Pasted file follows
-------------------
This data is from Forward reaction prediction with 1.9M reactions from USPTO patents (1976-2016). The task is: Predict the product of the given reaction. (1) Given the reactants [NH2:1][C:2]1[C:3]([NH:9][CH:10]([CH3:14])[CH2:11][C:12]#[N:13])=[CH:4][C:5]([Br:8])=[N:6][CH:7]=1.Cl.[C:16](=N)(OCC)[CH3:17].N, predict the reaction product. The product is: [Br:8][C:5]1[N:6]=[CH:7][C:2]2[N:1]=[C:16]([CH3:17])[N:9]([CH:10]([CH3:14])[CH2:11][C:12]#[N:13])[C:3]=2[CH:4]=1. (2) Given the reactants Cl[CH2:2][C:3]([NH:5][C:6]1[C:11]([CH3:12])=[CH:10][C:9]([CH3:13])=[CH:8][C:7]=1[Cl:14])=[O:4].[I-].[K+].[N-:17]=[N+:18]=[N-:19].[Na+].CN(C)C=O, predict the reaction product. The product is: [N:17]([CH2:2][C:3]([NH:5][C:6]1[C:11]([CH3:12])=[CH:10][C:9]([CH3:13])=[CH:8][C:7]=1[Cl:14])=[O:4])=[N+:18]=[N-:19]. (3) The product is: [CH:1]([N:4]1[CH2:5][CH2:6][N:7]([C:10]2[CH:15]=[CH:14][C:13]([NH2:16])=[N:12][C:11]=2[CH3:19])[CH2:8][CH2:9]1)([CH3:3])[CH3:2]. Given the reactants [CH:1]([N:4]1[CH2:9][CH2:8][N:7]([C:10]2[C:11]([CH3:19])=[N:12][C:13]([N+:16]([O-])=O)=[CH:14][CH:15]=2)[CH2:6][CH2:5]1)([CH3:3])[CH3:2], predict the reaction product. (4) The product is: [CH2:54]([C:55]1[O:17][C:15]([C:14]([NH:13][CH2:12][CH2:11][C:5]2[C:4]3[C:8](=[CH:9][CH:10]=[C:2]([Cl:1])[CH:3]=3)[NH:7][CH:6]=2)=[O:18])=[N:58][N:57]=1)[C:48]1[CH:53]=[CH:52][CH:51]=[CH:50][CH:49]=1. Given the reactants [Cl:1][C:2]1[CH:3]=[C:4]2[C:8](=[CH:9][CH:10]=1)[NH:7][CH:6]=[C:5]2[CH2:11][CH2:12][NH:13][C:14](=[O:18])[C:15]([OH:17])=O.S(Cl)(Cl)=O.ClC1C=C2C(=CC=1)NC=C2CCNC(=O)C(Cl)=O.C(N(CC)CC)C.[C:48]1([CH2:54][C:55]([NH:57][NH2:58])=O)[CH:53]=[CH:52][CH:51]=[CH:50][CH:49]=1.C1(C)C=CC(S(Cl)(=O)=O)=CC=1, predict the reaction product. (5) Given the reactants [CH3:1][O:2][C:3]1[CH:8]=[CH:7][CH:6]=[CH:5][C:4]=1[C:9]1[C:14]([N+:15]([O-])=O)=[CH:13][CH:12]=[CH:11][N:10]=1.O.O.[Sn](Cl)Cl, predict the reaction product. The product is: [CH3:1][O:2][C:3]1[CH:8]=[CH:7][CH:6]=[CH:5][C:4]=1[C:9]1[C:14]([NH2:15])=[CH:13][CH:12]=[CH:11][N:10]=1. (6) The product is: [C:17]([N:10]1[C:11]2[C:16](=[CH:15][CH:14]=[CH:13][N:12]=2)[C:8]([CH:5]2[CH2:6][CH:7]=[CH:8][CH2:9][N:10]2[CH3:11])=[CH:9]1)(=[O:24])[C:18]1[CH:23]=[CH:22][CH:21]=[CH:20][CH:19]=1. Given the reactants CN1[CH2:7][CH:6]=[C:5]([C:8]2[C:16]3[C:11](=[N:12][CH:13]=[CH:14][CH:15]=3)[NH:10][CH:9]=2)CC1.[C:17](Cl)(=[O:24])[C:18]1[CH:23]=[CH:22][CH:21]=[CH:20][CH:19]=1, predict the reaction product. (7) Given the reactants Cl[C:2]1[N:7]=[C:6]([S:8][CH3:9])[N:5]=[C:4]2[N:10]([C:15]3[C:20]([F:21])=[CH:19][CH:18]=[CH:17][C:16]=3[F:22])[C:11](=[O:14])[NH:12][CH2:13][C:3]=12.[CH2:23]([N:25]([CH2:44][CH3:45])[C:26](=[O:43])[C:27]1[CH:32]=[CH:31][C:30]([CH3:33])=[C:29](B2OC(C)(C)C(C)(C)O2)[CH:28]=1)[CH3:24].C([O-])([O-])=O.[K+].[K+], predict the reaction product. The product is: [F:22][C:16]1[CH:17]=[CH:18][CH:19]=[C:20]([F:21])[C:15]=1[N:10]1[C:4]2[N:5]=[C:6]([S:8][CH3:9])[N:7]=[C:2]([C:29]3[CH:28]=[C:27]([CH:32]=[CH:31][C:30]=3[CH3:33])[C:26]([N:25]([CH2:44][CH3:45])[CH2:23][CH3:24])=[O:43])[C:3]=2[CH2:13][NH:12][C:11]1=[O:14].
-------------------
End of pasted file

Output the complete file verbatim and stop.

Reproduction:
This data is from Forward reaction prediction with 1.9M reactions from USPTO patents (1976-2016). The task is: Predict the product of the given reaction. (1) Given the reactants [NH2:1][C:2]1[C:3]([NH:9][CH:10]([CH3:14])[CH2:11][C:12]#[N:13])=[CH:4][C:5]([Br:8])=[N:6][CH:7]=1.Cl.[C:16](=N)(OCC)[CH3:17].N, predict the reaction product. The product is: [Br:8][C:5]1[N:6]=[CH:7][C:2]2[N:1]=[C:16]([CH3:17])[N:9]([CH:10]([CH3:14])[CH2:11][C:12]#[N:13])[C:3]=2[CH:4]=1. (2) Given the reactants Cl[CH2:2][C:3]([NH:5][C:6]1[C:11]([CH3:12])=[CH:10][C:9]([CH3:13])=[CH:8][C:7]=1[Cl:14])=[O:4].[I-].[K+].[N-:17]=[N+:18]=[N-:19].[Na+].CN(C)C=O, predict the reaction product. The product is: [N:17]([CH2:2][C:3]([NH:5][C:6]1[C:11]([CH3:12])=[CH:10][C:9]([CH3:13])=[CH:8][C:7]=1[Cl:14])=[O:4])=[N+:18]=[N-:19]. (3) The product is: [CH:1]([N:4]1[CH2:5][CH2:6][N:7]([C:10]2[CH:15]=[CH:14][C:13]([NH2:16])=[N:12][C:11]=2[CH3:19])[CH2:8][CH2:9]1)([CH3:3])[CH3:2]. Given the reactants [CH:1]([N:4]1[CH2:9][CH2:8][N:7]([C:10]2[C:11]([CH3:19])=[N:12][C:13]([N+:16]([O-])=O)=[CH:14][CH:15]=2)[CH2:6][CH2:5]1)([CH3:3])[CH3:2], predict the reaction product. (4) The product is: [CH2:54]([C:55]1[O:17][C:15]([C:14]([NH:13][CH2:12][CH2:11][C:5]2[C:4]3[C:8](=[CH:9][CH:10]=[C:2]([Cl:1])[CH:3]=3)[NH:7][CH:6]=2)=[O:18])=[N:58][N:57]=1)[C:48]1[CH:53]=[CH:52][CH:51]=[CH:50][CH:49]=1. Given the reactants [Cl:1][C:2]1[CH:3]=[C:4]2[C:8](=[CH:9][CH:10]=1)[NH:7][CH:6]=[C:5]2[CH2:11][CH2:12][NH:13][C:14](=[O:18])[C:15]([OH:17])=O.S(Cl)(Cl)=O.ClC1C=C2C(=CC=1)NC=C2CCNC(=O)C(Cl)=O.C(N(CC)CC)C.[C:48]1([CH2:54][C:55]([NH:57][NH2:58])=O)[CH:53]=[CH:52][CH:51]=[CH:50][CH:49]=1.C1(C)C=CC(S(Cl)(=O)=O)=CC=1, predict the reaction product. (5) Given the reactants [CH3:1][O:2][C:3]1[CH:8]=[CH:7][CH:6]=[CH:5][C:4]=1[C:9]1[C:14]([N+:15]([O-])=O)=[CH:13][CH:12]=[CH:11][N:10]=1.O.O.[Sn](Cl)Cl, predict the reaction product. The product is: [CH3:1][O:2][C:3]1[CH:8]=[CH:7][CH:6]=[CH:5][C:4]=1[C:9]1[C:14]([NH2:15])=[CH:13][CH:12]=[CH:11][N:10]=1. (6) The product is: [C:17]([N:10]1[C:11]2[C:16](=[CH:15][CH:14]=[CH:13][N:12]=2)[C:8]([CH:5]2[CH2:6][CH:7]=[CH:8][CH2:9][N:10]2[CH3:11])=[CH:9]1)(=[O:24])[C:18]1[CH:23]=[CH:22][CH:21]=[CH:20][CH:19]=1. Given the reactants CN1[CH2:7][CH:6]=[C:5]([C:8]2[C:16]3[C:11](=[N:12][CH:13]=[CH:14][CH:15]=3)[NH:10][CH:9]=2)CC1.[C:17](Cl)(=[O:24])[C:18]1[CH:23]=[CH:22][CH:21]=[CH:20][CH:19]=1, predict the reaction product. (7) Given the reactants Cl[C:2]1[N:7]=[C:6]([S:8][CH3:9])[N:5]=[C:4]2[N:10]([C:15]3[C:20]([F:21])=[CH:19][CH:18]=[CH:17][C:16]=3[F:22])[C:11](=[O:14])[NH:12][CH2:13][C:3]=12.[CH2:23]([N:25]([CH2:44][CH3:45])[C:26](=[O:43])[C:27]1[CH:32]=[CH:31][C:30]([CH3:33])=[C:29](B2OC(C)(C)C(C)(C)O2)[CH:28]=1)[CH3:24].C([O-])([O-])=O.[K+].[K+], predict the reaction product. The product is: [F:22][C:16]1[CH:17]=[CH:18][CH:19]=[C:20]([F:21])[C:15]=1[N:10]1[C:4]2[N:5]=[C:6]([S:8][CH3:9])[N:7]=[C:2]([C:29]3[CH:28]=[C:27]([CH:32]=[CH:31][C:30]=3[CH3:33])[C:26]([N:25]([CH2:44][CH3:45])[CH2:23][CH3:24])=[O:43])[C:3]=2[CH2:13][NH:12][C:11]1=[O:14].